In the first of a series of posts on specific food styling tricks and techniques, we look at brushes. It doesn’t take a genius to work out that any serious food styling equipment list will include a variety of brushes. But did you know that their uses extend well beyond simple retouching? Read on to discover a bunch of other useful food styling tricks you can do with brushes.
Although you’re unlikely to find many professional food stylists with a 6-inch house-painting brush among their food styling gear, any food stylist worth their salt will undoubtedly pack an assorted selection of brushes each time they go on a shoot. These can vary considerably in shape, size and form. And most of them won’t even be brushes designed for food: a food stylist will use anything from paint brushes through to make-up and manicure brushes. Whatever gets the job done.
Brush techniques are an essential element of any food stylist’s arsenal, so grab yourself a handful of brushes and try out a few of these pro food styling tricks!
9 Food Styling Tricks with Brushes
#1 Touch Up Work
The most obvious food styling trick that’s done with brushes is simply touching up minor details on a dish to get it ready to shoot. Although many problems can easily be fixed in Photoshop later, it’s nearly always better to just get things looking the way you want them right from the outset. Having a good selection of different sized brushes to hand will mean that you are prepared to fix any minor defects or untidy spots on the food at the last minute before shooting.
Again, another pretty obvious food styling trick that can be done with brushes is just using them to sweep dust, powder, hairs, or unwanted foodstuffs off plates, vessels or the background of the set.
#3 Spreading Ingredients
Just as you can use your brushes to remove unwanted substances and details from food, they can also be employed for adding extra ingredients and decorative elements to a setup. For example, wider brushes can be really handy for distributing small and fine items like seeds or spices and spreading them across food, a plate, or other surfaces in a controlled manner.
#4 Applying Semi-Liquids
It can be tricky to get semi-liquids such as syrups, oils or cream to go exactly where you want when you pour them directly onto a dish. A brush can help you maneuver thick and gloopy substances precisely where you need them to be, and in the right shape and form.
This is especially important because liquids and semi-liquids are highly reflective, so once the dish is under the lights it will be very apparent if a substance hasn’t been applied evenly. You need to be certain that the entire surface of the food is well-covered. For example, a brush can be very handy if you’re having difficulty getting a substance go deep into the nooks and crannies of large food items such as a chicken, turkey or a roast.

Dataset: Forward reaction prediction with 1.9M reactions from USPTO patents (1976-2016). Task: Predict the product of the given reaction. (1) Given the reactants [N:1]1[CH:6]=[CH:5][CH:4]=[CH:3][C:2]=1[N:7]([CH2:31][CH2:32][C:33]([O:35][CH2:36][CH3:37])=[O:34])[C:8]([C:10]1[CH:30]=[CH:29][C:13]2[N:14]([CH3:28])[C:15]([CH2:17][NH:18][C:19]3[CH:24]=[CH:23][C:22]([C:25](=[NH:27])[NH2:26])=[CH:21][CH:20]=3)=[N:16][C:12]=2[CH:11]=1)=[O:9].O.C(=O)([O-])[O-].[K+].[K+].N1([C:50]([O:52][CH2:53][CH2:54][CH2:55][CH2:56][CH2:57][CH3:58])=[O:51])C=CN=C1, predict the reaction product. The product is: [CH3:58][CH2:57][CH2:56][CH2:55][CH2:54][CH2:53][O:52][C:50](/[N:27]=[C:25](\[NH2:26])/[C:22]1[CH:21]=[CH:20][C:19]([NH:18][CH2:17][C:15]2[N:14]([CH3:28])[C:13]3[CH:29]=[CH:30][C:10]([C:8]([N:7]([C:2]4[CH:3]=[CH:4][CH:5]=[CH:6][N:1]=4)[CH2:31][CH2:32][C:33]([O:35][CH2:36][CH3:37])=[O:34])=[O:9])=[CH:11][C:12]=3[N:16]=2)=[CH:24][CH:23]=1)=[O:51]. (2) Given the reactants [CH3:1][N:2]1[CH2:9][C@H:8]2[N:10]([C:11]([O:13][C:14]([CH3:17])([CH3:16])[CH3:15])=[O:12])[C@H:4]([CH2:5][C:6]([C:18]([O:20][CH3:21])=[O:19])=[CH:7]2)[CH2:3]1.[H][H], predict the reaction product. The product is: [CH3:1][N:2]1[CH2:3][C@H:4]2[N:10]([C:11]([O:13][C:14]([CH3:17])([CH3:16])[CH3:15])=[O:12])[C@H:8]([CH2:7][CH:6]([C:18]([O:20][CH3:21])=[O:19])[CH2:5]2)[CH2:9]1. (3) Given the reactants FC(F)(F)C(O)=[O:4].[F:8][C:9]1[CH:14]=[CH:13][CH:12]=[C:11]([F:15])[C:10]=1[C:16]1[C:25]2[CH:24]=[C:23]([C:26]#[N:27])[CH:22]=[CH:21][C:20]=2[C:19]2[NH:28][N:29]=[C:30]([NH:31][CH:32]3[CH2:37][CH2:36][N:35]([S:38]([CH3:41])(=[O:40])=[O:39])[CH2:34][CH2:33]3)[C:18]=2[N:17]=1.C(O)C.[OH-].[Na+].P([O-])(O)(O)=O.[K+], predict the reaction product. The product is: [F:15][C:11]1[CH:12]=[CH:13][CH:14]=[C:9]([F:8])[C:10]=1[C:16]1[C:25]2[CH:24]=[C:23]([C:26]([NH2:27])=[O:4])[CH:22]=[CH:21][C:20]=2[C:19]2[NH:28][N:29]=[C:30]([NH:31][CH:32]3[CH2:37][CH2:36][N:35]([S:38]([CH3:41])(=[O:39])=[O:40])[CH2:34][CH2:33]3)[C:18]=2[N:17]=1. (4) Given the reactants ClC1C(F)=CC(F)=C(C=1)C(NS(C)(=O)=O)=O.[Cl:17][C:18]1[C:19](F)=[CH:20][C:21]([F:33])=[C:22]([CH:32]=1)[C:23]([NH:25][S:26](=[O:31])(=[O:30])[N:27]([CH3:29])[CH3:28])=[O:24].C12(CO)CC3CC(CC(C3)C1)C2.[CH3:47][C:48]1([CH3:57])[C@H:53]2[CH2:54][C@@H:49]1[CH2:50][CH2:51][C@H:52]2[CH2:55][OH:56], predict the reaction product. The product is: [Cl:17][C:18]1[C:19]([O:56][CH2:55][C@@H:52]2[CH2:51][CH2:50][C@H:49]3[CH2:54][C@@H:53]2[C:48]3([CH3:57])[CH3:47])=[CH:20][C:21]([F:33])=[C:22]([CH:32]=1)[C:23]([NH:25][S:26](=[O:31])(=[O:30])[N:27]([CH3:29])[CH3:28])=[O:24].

#5 Adding Shine
In some cases you’ll want to add shine to a dish that doesn’t call for any liquids or semi-liquids in the recipe. For example, to give meat a freshly-roasted appearance. One of the best ways of achieving this is by painting the food with oil or glycerin.
This food styling trick can also be used to add extra shine to plates and other serving vessels.
#6 Selective Dressing
On the other hand, sometimes you’ll want to avoid shine altogether. Or keep it contained to only certain areas of a dish, so as not to create ugly and distracting reflections.
As an example, by using a brush to paint a dressing onto a salad – rather than just tossing it on as you would if you were going to eat the salad – you can make sure that the dressing goes only where it’s wanted, and so doesn’t reflect light where it’s not wanted.
#7 Applying Texture
A big part of food styling involves playing with the contrasting textures and finishes of a dish’s various components. Using a brush, you can apply textures and stippling effects to semi-liquids and other soft, malleable substances.
Sometimes the metaphorical cherry on the top of a dish actually takes the form of another decorative technique entirely, such as painting. If you’re skilled in your brushwork, you can create patterns on the food or background, or paint lettering on flat surfaces. The truly advanced stylist can even paint complex designs or visual likenesses of people and objects using foodstuffs. Give it a try!
Not everything that looks cooked to perfection actually is cooked to perfection. Or even necessarily cooked at all!
A common food styling trick is to apply molasses or another dark liquid to food using a brush in order to give it an appealing all-over golden-brown glow. Alternatively, apply more selectively for a toasted look along the edges.
This technique can of course work with other colors too. Although quite how appetizing the average person would find an electric-blue dish is open to debate.
As we’ve seen then, there’s a lot more to using brushes for food styling than just retouching minor defects. Indeed, in the hands of truly talented food stylist, a brush can be a powerful creative tool.
Have you tried some of these brush techniques in your own food photography and styling? Got other food styling tricks to share with readers? Let us know in the comments!
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